Date of Graduation
Master of Science in Agricultural Economics (MS)
Agricultural Economics and Agribusiness
Michael P. Popp
Larry C. Purcell
Second Committee Member
Lawton L. Nalley
This thesis is comprised of two studies on the effects of soybean (Glycine max (L.) Merr.) planting date (PD) and maturity group (MG) selection on producer expected returns. Having to replant soybean after early-season planting because of poor stand establishment is costly for producers. Replanting costs have increased in the last ten years as seed and other input costs for soybean have increased. Using five years of field trial results from two locations in Arkansas, the yield response to early and late season plant population density has been estimated to determine yield and future revenue potential for the purpose of determining whether or not replanting makes economic sense for a producer. Economically derived soybean replanting thresholds, defined as the number of plants at two or four weeks after planting for the initial planting below which replanting makes economic sense, were established for both locations. Sensitivity analyses on soybean price, seed cost, and producer replanting costs were performed to determine their relative importance on replanting thresholds. Deciding to replant earlier than four weeks after planting was suggested as the yield potential of earlier replanted soybean is higher. The replanting threshold counts, however, also need to be adjusted. In the second study, producer return variance or production risk associated with growing soybean of different maturity and at varying times during the planting season was analyzed. An efficient frontier where returns are maximized at varying levels of risk was calculated for a set of nine locations across six states using three years of data from field experiments. Because a producer can freely select what MG of soybean to plant and when to plant, risk return tradeoffs were studied for planting portfolios featuring soybeans from MG III to VI and PD ranging from as early as the beginning of April in some locations to mid-July. The median level of risk between minimal portfolio risk and the risk level of the return-maximizing MG and PD combination was solved for and expected return and risk was compared between the median-risk portfolio and the profit-maximizing portfolio. This comparison provided insight about the relative cost of risk reduction for the nine different locations. Water consumption, price seasonality, and seed oil and protein concentration were considered in the development of return estimates. Because producer planting risk preferences vary, a spreadsheet tool that can solve for efficient MG and PD planting portfolios is envisioned that will allow the parameters of the optimization to be customizable for the producer.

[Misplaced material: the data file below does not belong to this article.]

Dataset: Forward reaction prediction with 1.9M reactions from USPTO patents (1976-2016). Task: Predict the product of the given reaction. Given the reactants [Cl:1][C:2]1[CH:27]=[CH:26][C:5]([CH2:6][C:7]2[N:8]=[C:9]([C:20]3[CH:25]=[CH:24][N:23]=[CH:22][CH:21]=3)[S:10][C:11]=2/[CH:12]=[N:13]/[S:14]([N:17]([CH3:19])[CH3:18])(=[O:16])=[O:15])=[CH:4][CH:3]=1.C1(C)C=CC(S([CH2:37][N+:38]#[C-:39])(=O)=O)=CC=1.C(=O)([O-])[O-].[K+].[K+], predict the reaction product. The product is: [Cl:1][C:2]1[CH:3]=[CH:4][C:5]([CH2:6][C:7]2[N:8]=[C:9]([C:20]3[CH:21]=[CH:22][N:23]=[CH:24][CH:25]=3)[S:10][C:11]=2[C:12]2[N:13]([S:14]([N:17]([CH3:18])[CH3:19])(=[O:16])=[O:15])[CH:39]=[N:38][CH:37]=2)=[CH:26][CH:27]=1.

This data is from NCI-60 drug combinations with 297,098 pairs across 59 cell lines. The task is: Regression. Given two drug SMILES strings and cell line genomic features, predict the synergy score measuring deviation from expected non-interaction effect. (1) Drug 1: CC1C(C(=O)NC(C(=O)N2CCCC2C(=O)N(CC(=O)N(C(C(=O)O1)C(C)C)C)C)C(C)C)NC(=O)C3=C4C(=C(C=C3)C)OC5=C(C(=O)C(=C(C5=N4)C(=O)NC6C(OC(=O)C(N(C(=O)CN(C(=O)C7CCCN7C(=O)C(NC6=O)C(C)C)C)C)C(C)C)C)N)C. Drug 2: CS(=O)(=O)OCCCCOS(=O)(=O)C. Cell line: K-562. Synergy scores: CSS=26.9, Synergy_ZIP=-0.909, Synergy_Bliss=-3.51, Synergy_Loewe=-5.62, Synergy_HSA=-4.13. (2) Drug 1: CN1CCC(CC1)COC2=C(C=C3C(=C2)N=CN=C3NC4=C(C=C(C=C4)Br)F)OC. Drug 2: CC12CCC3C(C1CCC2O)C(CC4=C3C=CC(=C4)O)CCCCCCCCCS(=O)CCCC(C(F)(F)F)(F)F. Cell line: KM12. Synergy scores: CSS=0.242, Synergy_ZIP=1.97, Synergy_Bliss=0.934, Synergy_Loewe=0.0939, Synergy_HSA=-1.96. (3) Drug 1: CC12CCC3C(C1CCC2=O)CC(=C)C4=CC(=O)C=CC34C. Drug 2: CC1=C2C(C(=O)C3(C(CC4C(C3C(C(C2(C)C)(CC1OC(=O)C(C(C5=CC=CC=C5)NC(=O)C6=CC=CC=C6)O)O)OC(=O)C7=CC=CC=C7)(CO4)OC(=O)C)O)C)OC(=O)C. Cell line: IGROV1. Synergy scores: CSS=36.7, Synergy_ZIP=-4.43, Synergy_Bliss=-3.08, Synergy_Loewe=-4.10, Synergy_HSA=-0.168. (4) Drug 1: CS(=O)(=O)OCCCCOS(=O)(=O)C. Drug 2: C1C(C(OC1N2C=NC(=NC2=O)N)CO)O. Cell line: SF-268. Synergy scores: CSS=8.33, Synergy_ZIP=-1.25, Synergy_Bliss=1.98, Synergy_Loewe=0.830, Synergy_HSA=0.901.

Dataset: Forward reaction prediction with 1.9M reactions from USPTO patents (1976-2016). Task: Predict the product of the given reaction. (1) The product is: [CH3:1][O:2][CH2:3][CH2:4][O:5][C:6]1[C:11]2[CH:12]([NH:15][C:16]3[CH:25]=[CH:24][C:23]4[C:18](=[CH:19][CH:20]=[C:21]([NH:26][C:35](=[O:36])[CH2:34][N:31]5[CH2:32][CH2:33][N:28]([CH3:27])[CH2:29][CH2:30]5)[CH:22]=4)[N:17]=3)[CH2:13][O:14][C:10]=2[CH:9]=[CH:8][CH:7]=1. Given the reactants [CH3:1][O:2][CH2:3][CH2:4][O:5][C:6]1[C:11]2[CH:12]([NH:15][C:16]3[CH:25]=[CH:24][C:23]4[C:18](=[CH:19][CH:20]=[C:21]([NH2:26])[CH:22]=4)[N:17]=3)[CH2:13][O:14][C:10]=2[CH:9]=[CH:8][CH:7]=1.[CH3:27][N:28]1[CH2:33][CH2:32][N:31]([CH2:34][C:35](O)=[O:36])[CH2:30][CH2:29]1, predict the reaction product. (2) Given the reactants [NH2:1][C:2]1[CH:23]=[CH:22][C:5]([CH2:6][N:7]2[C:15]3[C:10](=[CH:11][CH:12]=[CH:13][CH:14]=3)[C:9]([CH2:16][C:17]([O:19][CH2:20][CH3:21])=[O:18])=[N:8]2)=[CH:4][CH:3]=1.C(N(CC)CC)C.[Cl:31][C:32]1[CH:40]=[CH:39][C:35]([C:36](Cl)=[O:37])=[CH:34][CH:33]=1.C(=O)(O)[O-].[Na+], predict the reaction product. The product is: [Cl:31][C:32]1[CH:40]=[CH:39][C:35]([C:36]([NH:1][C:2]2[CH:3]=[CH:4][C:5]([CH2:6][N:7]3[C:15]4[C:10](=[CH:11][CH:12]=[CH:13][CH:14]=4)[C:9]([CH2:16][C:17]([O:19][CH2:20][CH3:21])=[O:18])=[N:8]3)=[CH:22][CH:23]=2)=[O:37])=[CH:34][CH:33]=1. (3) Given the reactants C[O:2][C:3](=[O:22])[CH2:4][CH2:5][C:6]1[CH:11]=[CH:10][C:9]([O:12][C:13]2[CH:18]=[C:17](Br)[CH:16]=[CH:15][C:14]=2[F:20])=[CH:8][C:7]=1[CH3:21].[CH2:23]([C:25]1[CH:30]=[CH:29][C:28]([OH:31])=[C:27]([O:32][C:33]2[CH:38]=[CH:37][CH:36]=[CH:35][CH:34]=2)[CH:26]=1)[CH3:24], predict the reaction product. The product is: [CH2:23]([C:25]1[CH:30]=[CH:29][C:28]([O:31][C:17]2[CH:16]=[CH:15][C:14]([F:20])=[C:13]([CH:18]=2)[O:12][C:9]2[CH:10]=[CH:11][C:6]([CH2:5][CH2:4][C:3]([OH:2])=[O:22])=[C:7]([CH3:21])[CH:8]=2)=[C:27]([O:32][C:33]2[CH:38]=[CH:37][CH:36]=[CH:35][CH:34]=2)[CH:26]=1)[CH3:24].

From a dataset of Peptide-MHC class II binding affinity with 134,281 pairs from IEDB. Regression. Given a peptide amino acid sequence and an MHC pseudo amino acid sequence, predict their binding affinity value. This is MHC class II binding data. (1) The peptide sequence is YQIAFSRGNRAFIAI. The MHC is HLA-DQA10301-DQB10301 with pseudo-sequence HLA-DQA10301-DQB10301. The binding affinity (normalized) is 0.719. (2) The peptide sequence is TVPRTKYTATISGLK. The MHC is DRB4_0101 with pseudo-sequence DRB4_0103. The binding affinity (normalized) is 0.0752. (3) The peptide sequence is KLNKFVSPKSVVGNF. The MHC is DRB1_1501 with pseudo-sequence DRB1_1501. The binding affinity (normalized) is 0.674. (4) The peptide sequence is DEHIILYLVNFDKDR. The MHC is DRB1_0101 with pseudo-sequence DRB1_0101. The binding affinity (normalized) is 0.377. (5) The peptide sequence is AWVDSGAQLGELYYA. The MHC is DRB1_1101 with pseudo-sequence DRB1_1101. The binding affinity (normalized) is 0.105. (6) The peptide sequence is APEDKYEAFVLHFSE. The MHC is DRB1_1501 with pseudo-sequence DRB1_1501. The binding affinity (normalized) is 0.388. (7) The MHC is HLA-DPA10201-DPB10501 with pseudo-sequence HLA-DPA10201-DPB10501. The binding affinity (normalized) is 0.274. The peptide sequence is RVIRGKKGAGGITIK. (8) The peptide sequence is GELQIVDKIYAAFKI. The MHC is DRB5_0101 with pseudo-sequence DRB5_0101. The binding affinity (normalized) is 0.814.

Weeks, Weston, "Soybean Planting and Risk-Return Tradeoffs in the Mid-Southern United States" (2015). Theses and Dissertations. 1411.